post #34 of 121
I'm truly, truly amazed that they think we're so DIM that we can't read between the lines. Both Apple AND NBC have some reading between the lines going on. I just happened to think that NBC's "read betweens" are MUCH MUCH worst.

Quote:
For NBC:
We wanted to charge more, though only to the wholesale price. True, it is more than double the wholesale price, but Apple did not have to make the final price "double". Also, we wanted to bundle episodes together, and this would make the price in certain cases perhaps lower than $1.99 on select shows. This creates "attractive" choices for consumers and allows us more pricing flexibility. --Yes, if you don't buy a bundle, Apple's retail price would probably be as they said, but Apple could also forgo some of its profit and make it less. Maybe even as low as $4.00! Moreover, yes... we're jealous of Apple's profitability, in the face of our own challenges in revenue. We believe piracy is effecting our sales, and while iPod owners have little to do with it, we think that some symbolic gesture by Apple would be useful. While most video content on iPods is more than likely legit, and its the music that is more questionable, we feel Apple needs to perhaps compensate us for this vague fear we have. We're making efforts to make the ripping of a DVD to a computer more illegal than its been up to now. While we can't really stop people running "TiVo's" on their computers, and this right has already been secured,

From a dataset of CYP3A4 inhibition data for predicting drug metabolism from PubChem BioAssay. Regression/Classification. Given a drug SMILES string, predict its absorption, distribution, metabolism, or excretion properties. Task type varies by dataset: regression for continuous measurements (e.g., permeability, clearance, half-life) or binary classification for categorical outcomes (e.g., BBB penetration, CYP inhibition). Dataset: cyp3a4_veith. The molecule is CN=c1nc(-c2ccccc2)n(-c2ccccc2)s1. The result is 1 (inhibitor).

Quote:
For Apple: